Other inductees include hockey player and official Marina Zenk, as well as martial arts legend John Therien.
By: Mike Vlasveld
Former Carleton Ravens Head Coach Dave Smart. Photo/ Carleton Ravens Twitter
The Ottawa Sport Hall of Fame’s 2020 inductee class is being headlined by Carleton University’s Director of Basketball Operations and Ottawa BlackJacks General Manager Dave Smart.
The hall announced this year’s inductees Thursday, ahead of an induction ceremony set for May 13 at the Brookstreet Hotel.
The other 2020 inductees include hockey player and official Marina Zenk, Carleton Sports Therapy founders Phil Ashcroft and Dr. Donald Johnson, martial arts legend John Therien, and hockey pioneer Derek Holmes.
“Each year the selection process seems to get more and more difficult,” says Dave Best, chair of the Ottawa Sport Hall of Fame. “Ottawa is home base for an exceptional pool of sporting achievement and excellence. This is reflected in the quality of the nominations we receive. This year’s inductees are athletes, builders and champions all, with not only remarkable sports pedigrees, but impressive records of community service and volunteerism.”
Smart coached the Carleton University Ravens men’s basketball team from 1999 to 2015, and from 2016 to 2019. Through those years, his teams consistently found themselves at the top of the standings and won 13 national titles. Smart has won the Aberdeen Trophy as U Sport Coach of the Year nine times.
Smart stepped away from coaching late last year, but was soon named the GM of Ottawa’s new Canadian Elite Basketball League team, the Ottawa BlackJacks.
Marina Zenk enjoyed a stellar hockey career with the OCAA’s Seneca Sting, leading them to a provincial championship. Following her playing career, she established herself as an excellent on-ice official, locally, nationally and internationally. She became highly coveted international referee, serving as head arbiter in multiple world championships. Zenk was the head referee at the first women’s gold medal game at 1998 Olympics in Nagano, Japan. Over the last three decades Zenk has made significant contributions to the promotion of female hockey in Canada, including the development of key officiating programs.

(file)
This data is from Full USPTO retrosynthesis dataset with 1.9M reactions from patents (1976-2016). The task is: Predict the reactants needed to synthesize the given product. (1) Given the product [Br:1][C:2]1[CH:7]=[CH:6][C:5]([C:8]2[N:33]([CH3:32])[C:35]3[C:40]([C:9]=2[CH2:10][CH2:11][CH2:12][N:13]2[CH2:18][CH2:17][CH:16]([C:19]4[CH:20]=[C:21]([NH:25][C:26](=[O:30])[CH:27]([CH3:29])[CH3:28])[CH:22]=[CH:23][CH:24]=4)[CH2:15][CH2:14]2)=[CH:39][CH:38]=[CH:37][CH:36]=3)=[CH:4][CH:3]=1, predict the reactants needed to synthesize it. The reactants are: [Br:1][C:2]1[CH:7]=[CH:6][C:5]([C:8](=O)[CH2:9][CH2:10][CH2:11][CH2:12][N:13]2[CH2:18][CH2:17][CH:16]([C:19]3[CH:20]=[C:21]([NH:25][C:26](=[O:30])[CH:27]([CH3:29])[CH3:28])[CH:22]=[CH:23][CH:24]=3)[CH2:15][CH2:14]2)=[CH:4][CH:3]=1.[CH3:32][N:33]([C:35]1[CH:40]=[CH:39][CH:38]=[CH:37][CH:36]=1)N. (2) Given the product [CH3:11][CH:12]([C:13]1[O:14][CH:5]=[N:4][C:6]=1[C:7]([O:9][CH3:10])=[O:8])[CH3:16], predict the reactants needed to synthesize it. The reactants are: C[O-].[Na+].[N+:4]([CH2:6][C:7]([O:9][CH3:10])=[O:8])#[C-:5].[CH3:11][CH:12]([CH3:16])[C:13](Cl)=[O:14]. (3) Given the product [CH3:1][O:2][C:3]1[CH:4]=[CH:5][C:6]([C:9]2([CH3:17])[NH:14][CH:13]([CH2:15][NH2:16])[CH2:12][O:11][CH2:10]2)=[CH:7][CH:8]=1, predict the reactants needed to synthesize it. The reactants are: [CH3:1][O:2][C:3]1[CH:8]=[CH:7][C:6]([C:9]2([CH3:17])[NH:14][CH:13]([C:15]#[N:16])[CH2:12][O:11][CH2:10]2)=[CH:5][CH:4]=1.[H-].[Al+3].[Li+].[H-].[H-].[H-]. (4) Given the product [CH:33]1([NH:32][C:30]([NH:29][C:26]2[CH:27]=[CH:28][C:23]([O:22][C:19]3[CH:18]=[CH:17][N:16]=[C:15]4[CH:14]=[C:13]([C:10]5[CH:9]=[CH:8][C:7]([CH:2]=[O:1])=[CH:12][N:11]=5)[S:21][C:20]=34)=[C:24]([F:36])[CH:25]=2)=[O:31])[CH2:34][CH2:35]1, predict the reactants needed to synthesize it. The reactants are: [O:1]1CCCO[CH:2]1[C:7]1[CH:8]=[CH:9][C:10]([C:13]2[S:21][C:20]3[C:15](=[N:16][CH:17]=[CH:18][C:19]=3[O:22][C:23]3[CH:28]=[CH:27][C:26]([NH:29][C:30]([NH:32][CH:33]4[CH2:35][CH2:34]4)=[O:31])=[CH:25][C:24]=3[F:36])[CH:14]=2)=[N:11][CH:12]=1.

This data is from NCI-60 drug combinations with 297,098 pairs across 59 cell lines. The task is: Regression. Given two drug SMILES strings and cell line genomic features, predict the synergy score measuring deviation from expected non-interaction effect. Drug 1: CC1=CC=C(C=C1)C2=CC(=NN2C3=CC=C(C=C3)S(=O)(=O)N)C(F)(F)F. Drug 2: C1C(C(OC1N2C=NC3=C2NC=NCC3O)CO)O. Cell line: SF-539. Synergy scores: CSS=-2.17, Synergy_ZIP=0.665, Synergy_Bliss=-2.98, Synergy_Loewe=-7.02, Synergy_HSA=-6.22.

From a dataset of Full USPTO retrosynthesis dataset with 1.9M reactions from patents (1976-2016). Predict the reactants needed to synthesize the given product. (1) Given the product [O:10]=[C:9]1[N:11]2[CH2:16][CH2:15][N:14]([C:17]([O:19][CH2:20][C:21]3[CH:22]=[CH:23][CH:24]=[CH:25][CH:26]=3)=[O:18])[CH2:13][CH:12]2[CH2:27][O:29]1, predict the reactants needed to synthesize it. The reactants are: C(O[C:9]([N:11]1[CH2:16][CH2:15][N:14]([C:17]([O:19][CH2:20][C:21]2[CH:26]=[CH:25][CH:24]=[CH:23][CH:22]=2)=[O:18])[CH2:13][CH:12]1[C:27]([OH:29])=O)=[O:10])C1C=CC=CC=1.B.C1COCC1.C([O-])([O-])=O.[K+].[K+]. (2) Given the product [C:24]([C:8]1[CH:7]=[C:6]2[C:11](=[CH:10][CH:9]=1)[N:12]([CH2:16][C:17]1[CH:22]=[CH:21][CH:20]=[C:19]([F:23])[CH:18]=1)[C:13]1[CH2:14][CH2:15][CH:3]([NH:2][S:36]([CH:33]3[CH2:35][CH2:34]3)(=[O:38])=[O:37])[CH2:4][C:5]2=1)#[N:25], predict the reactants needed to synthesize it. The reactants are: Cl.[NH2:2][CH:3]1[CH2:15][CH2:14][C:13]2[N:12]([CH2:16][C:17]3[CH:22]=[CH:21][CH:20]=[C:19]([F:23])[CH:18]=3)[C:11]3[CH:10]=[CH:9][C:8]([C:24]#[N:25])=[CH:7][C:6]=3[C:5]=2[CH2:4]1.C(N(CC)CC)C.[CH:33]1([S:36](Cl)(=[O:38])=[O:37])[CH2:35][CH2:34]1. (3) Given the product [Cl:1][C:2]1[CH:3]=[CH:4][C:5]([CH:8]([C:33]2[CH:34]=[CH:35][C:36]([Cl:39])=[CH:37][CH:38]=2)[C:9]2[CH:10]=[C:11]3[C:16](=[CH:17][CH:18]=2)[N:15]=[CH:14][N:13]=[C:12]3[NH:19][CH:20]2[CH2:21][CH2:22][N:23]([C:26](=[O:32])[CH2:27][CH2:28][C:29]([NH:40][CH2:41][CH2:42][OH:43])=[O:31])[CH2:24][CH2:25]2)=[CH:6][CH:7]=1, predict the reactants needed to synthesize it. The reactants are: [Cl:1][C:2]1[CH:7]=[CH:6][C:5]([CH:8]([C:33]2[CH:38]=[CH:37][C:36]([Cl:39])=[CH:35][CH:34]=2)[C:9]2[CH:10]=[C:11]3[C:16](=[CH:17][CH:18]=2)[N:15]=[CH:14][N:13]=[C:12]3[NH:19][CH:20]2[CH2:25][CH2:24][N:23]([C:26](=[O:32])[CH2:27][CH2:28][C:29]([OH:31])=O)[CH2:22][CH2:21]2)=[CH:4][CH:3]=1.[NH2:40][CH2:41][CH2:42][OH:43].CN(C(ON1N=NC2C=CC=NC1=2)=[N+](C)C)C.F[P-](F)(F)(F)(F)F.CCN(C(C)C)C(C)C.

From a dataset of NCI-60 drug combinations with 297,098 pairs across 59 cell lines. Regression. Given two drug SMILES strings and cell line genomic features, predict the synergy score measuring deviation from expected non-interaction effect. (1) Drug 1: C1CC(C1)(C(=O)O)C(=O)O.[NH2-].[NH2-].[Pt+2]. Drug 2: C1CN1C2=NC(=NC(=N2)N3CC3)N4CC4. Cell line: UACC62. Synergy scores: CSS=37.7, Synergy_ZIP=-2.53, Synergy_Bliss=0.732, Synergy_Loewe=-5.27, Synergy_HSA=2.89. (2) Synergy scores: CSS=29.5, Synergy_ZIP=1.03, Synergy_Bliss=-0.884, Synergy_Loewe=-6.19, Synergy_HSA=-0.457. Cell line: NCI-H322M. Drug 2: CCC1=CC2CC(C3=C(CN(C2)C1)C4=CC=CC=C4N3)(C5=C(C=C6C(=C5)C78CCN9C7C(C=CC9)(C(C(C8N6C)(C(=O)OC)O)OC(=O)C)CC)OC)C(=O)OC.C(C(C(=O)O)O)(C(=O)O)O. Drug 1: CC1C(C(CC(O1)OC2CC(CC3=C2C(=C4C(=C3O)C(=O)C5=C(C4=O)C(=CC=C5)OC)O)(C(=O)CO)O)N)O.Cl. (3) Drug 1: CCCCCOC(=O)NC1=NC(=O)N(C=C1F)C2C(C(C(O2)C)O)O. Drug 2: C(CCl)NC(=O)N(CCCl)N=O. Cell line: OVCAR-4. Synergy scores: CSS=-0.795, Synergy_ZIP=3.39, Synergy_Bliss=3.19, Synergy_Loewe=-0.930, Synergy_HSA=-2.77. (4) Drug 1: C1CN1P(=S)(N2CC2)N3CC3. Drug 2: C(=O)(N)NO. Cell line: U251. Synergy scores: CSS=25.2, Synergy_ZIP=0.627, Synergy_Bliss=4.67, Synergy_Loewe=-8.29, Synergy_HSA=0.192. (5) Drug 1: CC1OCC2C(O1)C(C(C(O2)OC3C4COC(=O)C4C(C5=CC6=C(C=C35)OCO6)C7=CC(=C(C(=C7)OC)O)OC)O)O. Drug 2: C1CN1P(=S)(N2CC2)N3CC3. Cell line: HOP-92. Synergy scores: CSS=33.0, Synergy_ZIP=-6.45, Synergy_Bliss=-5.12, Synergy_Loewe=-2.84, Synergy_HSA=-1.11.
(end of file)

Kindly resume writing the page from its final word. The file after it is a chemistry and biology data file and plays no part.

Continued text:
Dr. Don Johnson and Phil Ashcroft are very well known in the field of sports medicine and rehabilitation, both locally and internationally. They founded the Carleton Sports Medicine Clinic in 1973, building a world-class facility that has successfully treated tens of thousands — athletes and non-athletes alike.
Dr. Johnson is a leading expert in the field of arthroscopic surgery, and is credited with rescuing the playing careers of athletes across countless sports. He was the team physician for the Winter and Summer Olympic teams in 1976, as well as the Ottawa Rough Riders and Ottawa Senators. Ashcroft was once the head physiotherapist for the New Zealand All Blacks and several professional soccer teams before moving to Canada where he has serviced countless local, national and international events in soccer, rugby, track & field including the 1976 Olympics games in Montreal.
John Therien is synonymous with martial arts in Ottawa and Eastern Ontario. A ninth degree black belt in Jiu Jitsu, John has earned the prestigious title of “Hanshi,” which means Leader of Leaders. Through his schools scattered throughout the region, John has coached and certified thousands of students to black belt status over the last 50 years. For nearly two decades, he managed and coached 23-time World Kickboxing Champion, Jean-Yves Theriault. Therien was inducted into the Canadian Martial Arts Hall of Fame in 2010, and is currently the Executive Director of the World Kobuto Federation and he is a mentor to other instructors around the world.
Finally, The Ottawa Sport Hall of Fame says few have had as prolific an impact on hockey, both at home and abroad, as Derek Holmes. He began as a player, toiling through various leagues, winning championships and even serving as captain of the Canadian National team in 1968. At the conclusion of his playing career, he went on to serve the sport in a wide range of roles from coach, to general manager, both at home and internationally. He was Executive Director of Hockey Canada in 1975, manager of the Canadian National Team in 1978 and Hockey Canada’s first technical director in the 80s. From 1980 through early 2000s Holmes was one of the first agents for elite professional players from Europe, carving the way for many future agents and representatives.